Choosing the right solicitor for your conveyance could be the single most important thing you do as part of your property-buying journey (after appointing a buying agent!!). Unfortunately, that’s not as straightforward as it sounds. In fact, picking the right conveyancing solicitor can be a bit like picking a needle out of a haystack.

As property finders / buying agents, when taking a new client on board, we always provide guidance and recommendations on the most appropriate solicitors to appoint based on each individual’s requirements, which will include personality type, type of property purchase (is it residential, commercial, freehold, leasehold?) and the complexity of the transaction.

So, how do you choose the right solicitor?

Below are some guidelines that I hope will help you make the best choice.

Differences between solicitors and conveyancers

The Solicitors Regulation Authority regulates solicitors whilst the Council for Licensed Conveyancers regulates licensed conveyancers.

Licensed conveyancers are specialist property practitioners who focus on residential property transactions. Property solicitors are qualified lawyers with extensive training and experience in various aspects of the law but who specialise in property law.  As a rule of thumb, using a property solicitor for the conveyance of your home purchase is more expensive than using a conveyancer, however that is not a reason not to choose a solicitor.  In some firms, a conveyancer or paralegal will do the day-to-day  work and a solicitor will oversee and sign off on everything (as well as dealing with more complex legal issues).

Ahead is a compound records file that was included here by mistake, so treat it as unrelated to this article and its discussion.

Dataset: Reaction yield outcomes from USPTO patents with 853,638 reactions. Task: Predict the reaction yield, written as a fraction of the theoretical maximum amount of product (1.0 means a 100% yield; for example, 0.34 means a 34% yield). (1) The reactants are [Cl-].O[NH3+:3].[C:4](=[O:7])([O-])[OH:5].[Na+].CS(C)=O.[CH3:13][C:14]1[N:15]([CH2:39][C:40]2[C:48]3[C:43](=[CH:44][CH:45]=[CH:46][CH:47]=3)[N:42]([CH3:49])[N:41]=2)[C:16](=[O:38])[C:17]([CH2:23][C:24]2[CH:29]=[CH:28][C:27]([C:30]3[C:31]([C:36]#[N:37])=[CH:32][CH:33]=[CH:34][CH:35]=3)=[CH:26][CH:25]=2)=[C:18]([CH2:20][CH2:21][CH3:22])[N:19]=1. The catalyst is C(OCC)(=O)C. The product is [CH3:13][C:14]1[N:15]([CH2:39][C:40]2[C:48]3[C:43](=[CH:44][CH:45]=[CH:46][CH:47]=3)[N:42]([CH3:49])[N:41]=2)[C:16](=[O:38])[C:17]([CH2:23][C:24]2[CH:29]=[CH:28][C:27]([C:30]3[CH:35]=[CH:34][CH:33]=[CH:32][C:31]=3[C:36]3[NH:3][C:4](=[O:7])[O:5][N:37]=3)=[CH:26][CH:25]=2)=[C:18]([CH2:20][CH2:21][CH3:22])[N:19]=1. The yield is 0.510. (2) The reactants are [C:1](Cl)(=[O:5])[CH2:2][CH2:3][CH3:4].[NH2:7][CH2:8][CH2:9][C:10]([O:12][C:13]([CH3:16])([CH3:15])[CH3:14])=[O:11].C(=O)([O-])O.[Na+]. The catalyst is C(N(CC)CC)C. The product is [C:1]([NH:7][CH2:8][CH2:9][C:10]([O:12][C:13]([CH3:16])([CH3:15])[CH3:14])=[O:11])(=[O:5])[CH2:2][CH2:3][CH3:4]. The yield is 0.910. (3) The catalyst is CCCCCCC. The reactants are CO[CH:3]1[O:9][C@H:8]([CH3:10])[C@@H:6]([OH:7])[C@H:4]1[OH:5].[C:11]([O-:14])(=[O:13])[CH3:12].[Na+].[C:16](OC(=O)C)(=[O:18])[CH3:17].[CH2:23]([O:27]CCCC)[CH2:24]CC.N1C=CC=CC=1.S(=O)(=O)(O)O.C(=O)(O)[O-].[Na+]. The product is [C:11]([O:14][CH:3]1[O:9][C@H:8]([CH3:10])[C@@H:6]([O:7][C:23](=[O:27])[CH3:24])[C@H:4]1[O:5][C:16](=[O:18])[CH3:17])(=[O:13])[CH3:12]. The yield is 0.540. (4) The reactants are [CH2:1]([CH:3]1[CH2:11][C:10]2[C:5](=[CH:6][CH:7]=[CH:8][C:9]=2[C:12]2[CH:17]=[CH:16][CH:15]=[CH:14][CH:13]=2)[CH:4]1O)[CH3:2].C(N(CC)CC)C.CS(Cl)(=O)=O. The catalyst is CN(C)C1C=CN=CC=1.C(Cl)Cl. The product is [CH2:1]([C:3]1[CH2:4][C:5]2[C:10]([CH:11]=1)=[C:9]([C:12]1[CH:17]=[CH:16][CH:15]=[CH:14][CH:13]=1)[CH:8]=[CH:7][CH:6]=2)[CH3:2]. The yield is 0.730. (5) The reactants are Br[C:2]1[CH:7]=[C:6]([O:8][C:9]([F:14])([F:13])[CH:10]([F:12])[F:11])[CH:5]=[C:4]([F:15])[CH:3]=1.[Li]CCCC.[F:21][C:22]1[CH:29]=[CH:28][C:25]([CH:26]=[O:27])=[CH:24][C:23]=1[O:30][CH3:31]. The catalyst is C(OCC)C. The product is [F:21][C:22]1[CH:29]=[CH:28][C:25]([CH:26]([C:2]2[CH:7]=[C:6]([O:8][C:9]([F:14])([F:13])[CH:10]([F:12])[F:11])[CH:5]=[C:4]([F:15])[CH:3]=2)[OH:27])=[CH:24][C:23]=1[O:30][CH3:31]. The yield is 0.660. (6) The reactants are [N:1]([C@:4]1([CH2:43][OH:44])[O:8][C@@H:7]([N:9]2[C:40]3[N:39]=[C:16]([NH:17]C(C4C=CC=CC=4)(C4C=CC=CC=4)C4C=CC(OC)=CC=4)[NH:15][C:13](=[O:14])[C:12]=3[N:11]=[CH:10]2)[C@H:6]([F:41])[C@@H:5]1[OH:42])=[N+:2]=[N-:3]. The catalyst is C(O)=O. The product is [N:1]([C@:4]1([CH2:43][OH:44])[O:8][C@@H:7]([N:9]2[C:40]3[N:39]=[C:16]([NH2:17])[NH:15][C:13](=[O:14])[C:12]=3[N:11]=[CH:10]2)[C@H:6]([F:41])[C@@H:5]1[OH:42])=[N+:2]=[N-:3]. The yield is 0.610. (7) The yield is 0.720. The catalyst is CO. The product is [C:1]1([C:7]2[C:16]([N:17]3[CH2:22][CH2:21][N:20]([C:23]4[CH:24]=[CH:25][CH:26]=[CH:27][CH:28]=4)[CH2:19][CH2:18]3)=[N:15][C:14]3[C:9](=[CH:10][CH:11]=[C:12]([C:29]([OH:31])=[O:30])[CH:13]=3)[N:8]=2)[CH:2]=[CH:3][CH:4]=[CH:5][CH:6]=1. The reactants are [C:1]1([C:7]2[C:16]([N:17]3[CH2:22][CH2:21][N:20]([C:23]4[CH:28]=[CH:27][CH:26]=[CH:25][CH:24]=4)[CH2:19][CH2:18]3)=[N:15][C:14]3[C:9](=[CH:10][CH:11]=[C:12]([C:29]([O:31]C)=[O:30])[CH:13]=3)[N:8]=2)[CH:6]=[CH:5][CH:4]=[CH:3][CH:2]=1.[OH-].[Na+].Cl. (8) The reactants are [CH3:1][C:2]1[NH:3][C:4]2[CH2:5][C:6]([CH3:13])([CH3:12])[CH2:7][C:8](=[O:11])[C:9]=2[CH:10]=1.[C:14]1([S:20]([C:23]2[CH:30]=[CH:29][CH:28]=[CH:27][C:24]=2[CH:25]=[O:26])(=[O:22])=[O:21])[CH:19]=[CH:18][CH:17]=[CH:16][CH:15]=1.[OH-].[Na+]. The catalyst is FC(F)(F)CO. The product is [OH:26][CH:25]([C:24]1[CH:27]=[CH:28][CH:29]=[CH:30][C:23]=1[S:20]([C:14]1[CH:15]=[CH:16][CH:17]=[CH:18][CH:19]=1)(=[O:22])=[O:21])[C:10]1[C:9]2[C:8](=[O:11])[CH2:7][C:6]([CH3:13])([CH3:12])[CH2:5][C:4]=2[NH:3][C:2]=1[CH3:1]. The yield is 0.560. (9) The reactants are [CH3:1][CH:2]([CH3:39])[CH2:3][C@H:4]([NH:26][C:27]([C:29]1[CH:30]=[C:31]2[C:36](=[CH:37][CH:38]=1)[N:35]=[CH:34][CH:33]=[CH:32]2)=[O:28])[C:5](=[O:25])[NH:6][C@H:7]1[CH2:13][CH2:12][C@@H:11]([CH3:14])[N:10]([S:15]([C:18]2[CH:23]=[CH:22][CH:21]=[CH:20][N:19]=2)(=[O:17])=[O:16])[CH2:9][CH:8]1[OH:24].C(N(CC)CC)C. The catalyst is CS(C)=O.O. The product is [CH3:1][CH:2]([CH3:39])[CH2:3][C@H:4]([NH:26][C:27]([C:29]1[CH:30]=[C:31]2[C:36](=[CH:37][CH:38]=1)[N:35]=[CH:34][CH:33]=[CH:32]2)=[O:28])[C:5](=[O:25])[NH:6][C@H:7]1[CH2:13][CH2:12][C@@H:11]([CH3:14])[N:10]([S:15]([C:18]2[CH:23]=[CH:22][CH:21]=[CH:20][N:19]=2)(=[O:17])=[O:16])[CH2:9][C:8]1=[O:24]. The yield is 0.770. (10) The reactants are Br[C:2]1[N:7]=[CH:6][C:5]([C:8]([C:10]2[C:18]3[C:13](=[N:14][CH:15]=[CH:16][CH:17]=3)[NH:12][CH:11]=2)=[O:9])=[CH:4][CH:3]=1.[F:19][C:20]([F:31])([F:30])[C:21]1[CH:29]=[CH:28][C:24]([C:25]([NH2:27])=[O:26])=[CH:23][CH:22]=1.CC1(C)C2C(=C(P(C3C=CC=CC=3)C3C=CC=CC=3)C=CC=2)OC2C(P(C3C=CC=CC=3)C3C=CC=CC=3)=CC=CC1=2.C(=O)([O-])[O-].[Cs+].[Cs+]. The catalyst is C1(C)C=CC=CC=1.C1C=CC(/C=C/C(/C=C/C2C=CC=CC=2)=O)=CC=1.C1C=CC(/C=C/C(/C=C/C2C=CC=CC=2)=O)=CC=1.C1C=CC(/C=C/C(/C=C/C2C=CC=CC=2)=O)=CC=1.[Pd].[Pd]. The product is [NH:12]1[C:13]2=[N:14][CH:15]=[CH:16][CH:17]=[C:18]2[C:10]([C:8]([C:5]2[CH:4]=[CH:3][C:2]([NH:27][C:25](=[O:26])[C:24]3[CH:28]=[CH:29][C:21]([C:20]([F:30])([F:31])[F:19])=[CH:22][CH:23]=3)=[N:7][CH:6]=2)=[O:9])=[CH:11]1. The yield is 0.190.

To find out more about the conveyancing process this article by Money Supermarket gives a clear and concise breakdown:

It is important you choose and appoint a solicitor or conveyancer as early as possible. We advise our clients to do this as soon as they make the decision to buy as it demonstrates to a seller that the buyer is serious and prepared; however, most buyers will look for a solicitor once their offer has been accepted.  Of course, any quote given by a firm will be an estimate until the exact details of the property are known.


Conveyancing fees do vary quite a bit depending on the location, size and reputation of the firm, as well as other factors such as the type of property.

The average conveyancing fee when buying an average-priced freehold home will range from £800 to £1,500 plus VAT and disbursements, and the average conveyancing fee for selling a home is around £1,000 plus VAT and disbursements.  If you are using a mortgage an additional fee will be payable (see below).

Disbursements include extras such as: the searches (£300-£450); telegraphic transfer fees (£35-£48 each); indemnity insurances (from £25); stamp duty land tax; notice fees; and more.  Check that cheap quotes aren’t missing hidden costs or have not fully itemised all charges. Finally, avoid solicitors and conveyancers who charge an hourly rate.

Are you using a mortgage?

If the answer is yes, then there are a few things you need to consider:

  • The majority of mortgage lenders will only consider dealing with certain specific solicitors and conveyancers who are on their approved panel.